Lexington Council to Review Police, Fire Disciplinary Notices

Aug 26, 2016


Lexington leaders are being asked to modify city council’s notification procedure for police and fire disciplinary reports.  The item will be considered in a special meeting.

Council acted Tuesday to include the matter on a special "committee of the whole" agenda.  Council member Susan Lamb wants to discuss including notification of routine disciplinary reports on council dockets. 

Lexington Council Debated Expanding Boundary

Aug 24, 2016


As the city of Lexington prepares to update its comprehensive plan, at least one council member believes it could include expansion of the urban service boundary.

The matter surfaced during council’s weekly work session.  The city’s plan for where development occurs is updated every four years.  The process starts in earnest in January.  The last time the boundary was expanded to any significant degree was 1996.

The Madison County Sheriff's department is investigating an incident that caused Eastern Kentucky University officials to issue multiple emergency alerts during the weekend. EKU sent out a campus alert shortly after 2:30 Sunday morning.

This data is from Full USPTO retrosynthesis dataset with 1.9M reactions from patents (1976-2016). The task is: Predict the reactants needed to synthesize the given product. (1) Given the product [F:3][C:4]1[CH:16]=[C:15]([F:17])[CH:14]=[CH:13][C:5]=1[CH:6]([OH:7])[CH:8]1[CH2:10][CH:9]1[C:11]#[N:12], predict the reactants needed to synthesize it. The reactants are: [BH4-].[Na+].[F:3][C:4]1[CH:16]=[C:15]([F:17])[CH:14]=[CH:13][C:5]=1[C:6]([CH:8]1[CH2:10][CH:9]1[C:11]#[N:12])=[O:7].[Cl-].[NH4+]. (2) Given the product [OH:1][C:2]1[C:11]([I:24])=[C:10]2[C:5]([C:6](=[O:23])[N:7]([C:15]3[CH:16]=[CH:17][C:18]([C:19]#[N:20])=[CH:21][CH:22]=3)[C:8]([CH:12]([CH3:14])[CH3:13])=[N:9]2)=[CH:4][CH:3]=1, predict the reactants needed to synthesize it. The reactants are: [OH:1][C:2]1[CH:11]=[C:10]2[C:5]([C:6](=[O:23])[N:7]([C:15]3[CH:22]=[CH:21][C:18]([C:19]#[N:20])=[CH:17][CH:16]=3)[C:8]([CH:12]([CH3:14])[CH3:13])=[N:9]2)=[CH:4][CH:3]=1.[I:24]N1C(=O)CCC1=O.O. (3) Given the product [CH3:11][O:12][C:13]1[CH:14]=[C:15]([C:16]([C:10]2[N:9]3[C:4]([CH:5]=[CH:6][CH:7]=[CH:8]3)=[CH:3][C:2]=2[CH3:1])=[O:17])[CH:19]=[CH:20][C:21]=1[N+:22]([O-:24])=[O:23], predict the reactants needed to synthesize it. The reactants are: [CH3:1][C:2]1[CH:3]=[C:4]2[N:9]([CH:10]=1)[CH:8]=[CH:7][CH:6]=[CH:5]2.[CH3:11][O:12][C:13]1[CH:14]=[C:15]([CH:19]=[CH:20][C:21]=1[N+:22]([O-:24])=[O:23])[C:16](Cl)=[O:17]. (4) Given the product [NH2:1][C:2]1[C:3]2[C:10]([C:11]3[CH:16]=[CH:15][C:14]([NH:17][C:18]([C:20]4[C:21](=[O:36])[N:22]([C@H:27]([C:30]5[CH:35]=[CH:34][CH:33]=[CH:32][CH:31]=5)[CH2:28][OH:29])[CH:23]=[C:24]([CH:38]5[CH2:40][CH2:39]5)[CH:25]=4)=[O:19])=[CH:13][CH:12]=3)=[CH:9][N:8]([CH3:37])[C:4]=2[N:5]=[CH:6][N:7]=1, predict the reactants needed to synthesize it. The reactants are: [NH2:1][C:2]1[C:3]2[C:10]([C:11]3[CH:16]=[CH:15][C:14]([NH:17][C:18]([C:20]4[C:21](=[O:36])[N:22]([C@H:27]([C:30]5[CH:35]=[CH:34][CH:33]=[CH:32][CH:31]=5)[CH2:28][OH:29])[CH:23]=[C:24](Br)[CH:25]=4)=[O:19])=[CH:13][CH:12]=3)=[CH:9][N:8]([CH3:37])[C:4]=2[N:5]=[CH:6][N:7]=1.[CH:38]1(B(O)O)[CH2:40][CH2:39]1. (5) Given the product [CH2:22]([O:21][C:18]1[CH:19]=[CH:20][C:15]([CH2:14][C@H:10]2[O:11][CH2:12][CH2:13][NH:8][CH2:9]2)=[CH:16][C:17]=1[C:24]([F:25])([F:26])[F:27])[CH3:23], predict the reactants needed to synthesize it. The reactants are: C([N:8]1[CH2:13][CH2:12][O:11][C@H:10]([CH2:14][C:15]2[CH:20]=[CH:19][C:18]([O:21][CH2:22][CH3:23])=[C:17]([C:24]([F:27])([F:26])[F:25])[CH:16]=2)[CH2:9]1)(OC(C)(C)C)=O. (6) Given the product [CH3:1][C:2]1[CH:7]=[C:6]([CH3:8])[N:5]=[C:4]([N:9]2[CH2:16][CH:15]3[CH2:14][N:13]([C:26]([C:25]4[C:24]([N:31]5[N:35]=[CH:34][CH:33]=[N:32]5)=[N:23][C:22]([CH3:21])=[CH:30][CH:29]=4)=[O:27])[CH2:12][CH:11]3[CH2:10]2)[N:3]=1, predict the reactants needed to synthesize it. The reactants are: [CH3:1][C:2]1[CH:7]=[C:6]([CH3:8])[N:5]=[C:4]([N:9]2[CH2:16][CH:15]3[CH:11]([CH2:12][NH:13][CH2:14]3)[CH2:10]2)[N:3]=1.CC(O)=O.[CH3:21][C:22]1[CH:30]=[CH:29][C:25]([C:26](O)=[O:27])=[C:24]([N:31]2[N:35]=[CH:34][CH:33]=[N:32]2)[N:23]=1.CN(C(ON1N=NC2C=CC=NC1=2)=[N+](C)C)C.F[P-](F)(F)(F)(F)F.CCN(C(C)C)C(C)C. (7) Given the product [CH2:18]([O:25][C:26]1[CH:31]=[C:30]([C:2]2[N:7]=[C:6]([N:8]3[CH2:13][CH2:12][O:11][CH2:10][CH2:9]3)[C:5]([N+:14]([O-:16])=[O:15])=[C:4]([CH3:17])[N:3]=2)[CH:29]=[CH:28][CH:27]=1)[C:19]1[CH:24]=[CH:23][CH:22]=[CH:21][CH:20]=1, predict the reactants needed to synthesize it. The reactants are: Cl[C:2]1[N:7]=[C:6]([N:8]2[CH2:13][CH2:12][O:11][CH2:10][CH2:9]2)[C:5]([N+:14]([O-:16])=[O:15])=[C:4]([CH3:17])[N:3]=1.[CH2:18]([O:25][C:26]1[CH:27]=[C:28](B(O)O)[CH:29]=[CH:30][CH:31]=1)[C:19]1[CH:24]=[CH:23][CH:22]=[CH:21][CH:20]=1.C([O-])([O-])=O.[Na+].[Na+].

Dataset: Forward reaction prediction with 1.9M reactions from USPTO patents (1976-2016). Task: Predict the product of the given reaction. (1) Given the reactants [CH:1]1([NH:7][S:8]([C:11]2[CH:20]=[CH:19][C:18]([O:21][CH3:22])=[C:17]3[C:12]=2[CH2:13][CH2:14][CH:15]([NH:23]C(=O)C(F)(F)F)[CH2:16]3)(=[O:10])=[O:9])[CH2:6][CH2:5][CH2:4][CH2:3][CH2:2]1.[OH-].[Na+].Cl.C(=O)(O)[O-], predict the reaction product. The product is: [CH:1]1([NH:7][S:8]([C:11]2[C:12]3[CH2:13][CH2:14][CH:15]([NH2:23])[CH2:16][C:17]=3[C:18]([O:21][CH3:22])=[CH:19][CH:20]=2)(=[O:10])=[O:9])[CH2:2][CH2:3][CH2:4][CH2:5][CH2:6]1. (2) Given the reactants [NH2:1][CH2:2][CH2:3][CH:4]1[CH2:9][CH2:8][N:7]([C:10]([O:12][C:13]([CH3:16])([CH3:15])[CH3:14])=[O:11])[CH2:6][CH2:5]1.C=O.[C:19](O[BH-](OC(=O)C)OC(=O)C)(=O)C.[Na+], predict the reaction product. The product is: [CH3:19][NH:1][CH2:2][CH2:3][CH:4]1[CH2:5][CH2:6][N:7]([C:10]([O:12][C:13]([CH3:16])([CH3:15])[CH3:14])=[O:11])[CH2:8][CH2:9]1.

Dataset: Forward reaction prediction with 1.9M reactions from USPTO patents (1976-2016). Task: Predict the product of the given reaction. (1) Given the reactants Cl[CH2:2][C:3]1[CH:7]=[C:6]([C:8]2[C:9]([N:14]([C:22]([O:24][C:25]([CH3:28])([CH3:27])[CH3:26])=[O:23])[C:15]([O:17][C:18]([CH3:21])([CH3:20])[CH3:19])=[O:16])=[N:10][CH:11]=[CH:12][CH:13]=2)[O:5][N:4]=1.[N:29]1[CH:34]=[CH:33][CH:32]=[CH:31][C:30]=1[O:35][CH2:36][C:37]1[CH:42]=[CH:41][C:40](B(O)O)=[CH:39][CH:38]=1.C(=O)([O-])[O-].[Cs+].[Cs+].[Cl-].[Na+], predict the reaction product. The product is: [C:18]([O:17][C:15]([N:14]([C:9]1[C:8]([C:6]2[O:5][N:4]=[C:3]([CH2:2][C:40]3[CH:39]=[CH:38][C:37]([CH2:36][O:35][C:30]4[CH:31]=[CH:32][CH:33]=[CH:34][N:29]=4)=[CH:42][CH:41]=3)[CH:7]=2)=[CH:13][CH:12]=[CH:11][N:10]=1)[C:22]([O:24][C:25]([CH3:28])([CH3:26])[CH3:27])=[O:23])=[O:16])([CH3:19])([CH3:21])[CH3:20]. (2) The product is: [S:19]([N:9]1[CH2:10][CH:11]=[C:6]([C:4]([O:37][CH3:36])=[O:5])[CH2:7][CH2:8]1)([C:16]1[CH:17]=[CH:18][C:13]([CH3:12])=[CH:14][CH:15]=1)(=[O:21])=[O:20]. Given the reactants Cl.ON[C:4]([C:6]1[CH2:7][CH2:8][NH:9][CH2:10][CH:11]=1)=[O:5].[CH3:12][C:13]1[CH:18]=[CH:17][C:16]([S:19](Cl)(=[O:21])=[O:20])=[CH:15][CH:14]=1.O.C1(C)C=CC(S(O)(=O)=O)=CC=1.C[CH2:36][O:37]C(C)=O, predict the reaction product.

The initial alert sent by email, text and voicemail to students, faculty and others in the Richmond area, reported a “dangerous situation” involving a “possibly armed individual.”

15 minutes later, university safety officials said four persons were detained by police on the EKU following an incident in which shots were fired off campus.

Lexington Charles Young Center Earns Historic Designation

Aug 17, 2016
Stu Johnson WEKU News


A Lexington community center, known for its cultural significance, especially among African Americans, now holds new historical prominence.  The Charles Young Center is part of the National Register of Historic Places.

The community center in Lexington’s East End opened in 1935.  It carries the name of Charles Young who born in Mays Lick Kentucky and the third African American to graduate from West Point. 

Council Rejects Motion on Streetlight Tax Hike

Aug 17, 2016

Lexington city leaders are beginning the annual process of setting property tax rates for taxpayers.  Once again the issue of paying for streetlights was debated Tuesday at city hall.

There are a number of property tax rates to consider this time of year.  For years, the assessment for city owned streetlights has not kept up with associated costs.  On the first meeting back after a summer break, council members considered a motion to raise rates. 

Lexington Police Accreditation Hearing Draws Small Crowd

Aug 9, 2016